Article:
Reenacting the most famous “Chivaree” in Lopez history

By Gary Alexander

Woodmen Hall will host a murder mystery dinner and play at 5:45 p.m. on Saturday, May 27.

As president of the board of the Lopez Island Historical Society, I like to bring that keyword “story” back into history. Our history is not just about dates and places and family names, but some memorable events that transpired when different families had a decidedly different idea about how to conduct themselves in public. One such story is the deadly outcome of a Lopez “Chivaree” in late 1889.

Last fall, Mary Wondra and I read this story aloud in our Lopez Legends Myths and Yarns (fourth edition). I wanted members of the audience to come up on the stage and act out this drama, but that was expecting too much of a paying audience on short notice, so I tabled the idea for this year’s murder mystery dinner theater at Woodmen Hall, where a troupe of 15 actors will replicate the events of that “dark and stormy night” and the dramatic trial which took place the following May in Port Townsend.

What is a Chivaree? The original French word, Charivari, referred to mock celebrations staged outside the home of newlyweds on their return from a honeymoon. Americans shortened charivari to “chivaree.” If you recall the finale of the Rodgers and Hammerstein musical, “Oklahoma,” Curley and Laurie were serenaded on their wedding night with pots and pans, shots in the air and yells. That’s a chivaree.

The German word for the same celebration is called Katzenmusik, literally the sound of screeching cats, from which our word caterwaul has evolved. In Europe, a chivaree was generally a negative event – a way for a small community to enforce their standards for who should marry whom. It was a way to demonstrate communal disapproval of unacceptable remarriages, such as a union between an older widower and a much younger woman, or the too early remarriage by a widow or widower.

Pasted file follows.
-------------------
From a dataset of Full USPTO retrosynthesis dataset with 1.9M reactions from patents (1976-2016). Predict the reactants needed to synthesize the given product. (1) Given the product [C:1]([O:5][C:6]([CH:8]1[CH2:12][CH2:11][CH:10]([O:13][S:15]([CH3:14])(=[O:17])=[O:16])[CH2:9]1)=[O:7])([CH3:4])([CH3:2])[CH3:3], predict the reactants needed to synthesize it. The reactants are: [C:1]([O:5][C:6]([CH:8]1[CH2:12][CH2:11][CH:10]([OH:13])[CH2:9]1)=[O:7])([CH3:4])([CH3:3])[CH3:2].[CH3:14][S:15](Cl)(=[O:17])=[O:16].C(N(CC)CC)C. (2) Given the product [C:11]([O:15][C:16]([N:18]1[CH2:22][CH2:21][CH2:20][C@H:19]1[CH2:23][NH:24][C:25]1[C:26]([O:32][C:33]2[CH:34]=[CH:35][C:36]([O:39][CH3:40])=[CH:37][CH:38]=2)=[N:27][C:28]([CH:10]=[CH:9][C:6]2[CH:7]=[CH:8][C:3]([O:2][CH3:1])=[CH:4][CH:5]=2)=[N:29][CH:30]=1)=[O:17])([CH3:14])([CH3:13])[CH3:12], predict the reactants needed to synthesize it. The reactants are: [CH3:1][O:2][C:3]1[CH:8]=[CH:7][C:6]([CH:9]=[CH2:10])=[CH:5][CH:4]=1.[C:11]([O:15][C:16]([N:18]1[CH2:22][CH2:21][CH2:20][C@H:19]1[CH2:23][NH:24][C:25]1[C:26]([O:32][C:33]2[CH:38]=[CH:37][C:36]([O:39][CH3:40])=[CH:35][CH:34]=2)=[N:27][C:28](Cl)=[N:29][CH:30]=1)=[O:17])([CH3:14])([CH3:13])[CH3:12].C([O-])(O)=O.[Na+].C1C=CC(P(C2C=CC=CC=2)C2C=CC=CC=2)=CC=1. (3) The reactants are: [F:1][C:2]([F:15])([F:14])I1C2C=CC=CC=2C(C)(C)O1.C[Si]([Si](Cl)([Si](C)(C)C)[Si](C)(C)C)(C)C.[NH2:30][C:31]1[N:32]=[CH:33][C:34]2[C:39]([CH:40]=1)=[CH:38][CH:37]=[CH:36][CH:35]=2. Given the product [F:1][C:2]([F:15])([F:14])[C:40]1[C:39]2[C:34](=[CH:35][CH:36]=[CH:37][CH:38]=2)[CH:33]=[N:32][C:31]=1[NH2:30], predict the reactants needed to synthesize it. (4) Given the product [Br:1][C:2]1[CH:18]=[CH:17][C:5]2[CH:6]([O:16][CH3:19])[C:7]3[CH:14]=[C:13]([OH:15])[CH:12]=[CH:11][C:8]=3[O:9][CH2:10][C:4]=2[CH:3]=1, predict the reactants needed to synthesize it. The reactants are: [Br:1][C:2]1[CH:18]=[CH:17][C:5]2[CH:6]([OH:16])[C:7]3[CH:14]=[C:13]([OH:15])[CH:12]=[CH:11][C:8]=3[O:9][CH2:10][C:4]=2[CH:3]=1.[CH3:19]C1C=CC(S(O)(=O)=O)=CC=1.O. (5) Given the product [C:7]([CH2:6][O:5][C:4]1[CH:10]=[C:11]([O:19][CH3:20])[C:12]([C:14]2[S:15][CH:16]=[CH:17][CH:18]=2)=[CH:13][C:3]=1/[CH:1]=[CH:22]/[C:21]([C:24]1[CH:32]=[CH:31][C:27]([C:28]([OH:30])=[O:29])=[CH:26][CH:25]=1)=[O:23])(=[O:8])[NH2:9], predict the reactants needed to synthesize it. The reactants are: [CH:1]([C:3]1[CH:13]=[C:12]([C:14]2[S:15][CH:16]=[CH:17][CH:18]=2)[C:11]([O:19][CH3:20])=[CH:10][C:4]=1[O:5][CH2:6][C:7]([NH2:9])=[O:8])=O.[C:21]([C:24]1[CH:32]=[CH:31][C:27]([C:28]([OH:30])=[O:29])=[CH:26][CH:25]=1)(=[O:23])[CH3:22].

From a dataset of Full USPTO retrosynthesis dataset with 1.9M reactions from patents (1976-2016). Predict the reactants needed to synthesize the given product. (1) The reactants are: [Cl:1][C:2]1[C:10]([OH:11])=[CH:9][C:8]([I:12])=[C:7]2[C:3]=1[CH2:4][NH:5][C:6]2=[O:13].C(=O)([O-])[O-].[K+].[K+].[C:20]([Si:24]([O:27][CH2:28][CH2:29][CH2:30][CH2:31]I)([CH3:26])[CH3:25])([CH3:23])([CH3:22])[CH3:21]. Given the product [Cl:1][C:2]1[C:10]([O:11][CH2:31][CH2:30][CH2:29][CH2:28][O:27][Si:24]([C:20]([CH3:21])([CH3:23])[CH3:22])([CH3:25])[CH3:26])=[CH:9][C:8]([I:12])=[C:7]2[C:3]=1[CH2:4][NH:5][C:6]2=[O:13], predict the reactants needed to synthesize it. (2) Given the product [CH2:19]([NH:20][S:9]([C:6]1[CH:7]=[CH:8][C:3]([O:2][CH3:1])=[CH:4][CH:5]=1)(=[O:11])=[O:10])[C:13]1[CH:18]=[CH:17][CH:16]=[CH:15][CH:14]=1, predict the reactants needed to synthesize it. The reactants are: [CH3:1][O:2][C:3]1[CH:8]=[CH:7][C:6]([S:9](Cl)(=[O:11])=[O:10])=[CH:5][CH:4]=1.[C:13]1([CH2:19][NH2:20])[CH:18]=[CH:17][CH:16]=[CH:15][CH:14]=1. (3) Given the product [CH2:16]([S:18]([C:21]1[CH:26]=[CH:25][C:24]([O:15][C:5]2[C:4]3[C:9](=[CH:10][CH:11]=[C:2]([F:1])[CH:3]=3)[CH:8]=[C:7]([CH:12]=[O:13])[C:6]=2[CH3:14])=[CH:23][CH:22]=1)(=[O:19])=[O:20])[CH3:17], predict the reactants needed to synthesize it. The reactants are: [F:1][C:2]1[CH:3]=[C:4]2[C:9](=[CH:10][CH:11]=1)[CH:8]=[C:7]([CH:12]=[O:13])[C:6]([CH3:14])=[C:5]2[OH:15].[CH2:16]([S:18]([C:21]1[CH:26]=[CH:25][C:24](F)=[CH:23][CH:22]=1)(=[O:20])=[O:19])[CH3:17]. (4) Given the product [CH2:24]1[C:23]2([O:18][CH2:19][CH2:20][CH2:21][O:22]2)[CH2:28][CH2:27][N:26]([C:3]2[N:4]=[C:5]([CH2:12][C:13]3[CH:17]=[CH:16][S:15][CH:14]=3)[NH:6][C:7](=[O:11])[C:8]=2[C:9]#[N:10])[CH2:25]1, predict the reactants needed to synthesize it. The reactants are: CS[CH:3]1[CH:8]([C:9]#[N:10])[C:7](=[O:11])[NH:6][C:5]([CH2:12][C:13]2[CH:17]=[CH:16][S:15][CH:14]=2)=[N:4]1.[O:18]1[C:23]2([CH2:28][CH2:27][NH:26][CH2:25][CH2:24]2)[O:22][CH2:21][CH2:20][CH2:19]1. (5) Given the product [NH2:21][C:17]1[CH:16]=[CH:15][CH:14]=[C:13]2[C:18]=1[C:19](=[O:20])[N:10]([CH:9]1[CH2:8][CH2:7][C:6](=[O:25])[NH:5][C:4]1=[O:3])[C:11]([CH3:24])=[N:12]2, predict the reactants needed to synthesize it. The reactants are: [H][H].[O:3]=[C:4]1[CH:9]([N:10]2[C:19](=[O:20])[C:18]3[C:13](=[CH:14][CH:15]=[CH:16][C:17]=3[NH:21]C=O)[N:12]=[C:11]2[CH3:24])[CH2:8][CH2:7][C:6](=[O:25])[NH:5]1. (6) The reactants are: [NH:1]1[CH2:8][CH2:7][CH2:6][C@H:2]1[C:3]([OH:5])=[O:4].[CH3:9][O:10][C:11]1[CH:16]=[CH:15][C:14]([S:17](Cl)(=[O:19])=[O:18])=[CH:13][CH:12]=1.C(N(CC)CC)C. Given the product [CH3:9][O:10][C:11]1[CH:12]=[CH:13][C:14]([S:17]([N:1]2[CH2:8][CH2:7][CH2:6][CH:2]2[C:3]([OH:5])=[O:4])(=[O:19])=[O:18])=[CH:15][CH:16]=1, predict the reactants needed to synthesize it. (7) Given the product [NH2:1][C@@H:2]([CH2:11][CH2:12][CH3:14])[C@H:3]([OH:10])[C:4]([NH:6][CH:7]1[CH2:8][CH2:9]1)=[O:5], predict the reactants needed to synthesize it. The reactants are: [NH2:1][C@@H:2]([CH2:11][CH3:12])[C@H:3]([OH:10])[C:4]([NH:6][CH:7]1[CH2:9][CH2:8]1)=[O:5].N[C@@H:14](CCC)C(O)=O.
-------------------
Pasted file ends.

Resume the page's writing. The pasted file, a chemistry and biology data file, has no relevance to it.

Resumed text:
Even though the infamous Lopez chivaree in 1889 was likely motivated by good cheer among friends, our play is built upon the hypothesis that there could have been some of that social opprobrium involved, since the groom, Martin Phillips, had buried his first wife the previous year and was marrying a much younger, much sought after young lass. After the Phillips couple was married in Port Townsend, they returned home in choppy mid-December seas to their home above Richardson. Late that night, a group of six men made the trek to the Phillips home – where half their number were shot.

If you want to know the rest of the story, it’s in Chapter 13 (“Mayhem on the Southern Perimeter”) of David Richardson’s 1970 book “Pig War Islands” (page 212-216). We will present these dramatic events true to the historical record – until the final surprising ending.

Or you can come see our play at Woodmen Hall. We will present these dramatic events true to the historical record – until the final surprising ending, that is.

Tickets for the dinner and play are $30 each and available at Paper, Scissors. For more information, call Connie at 468-3275.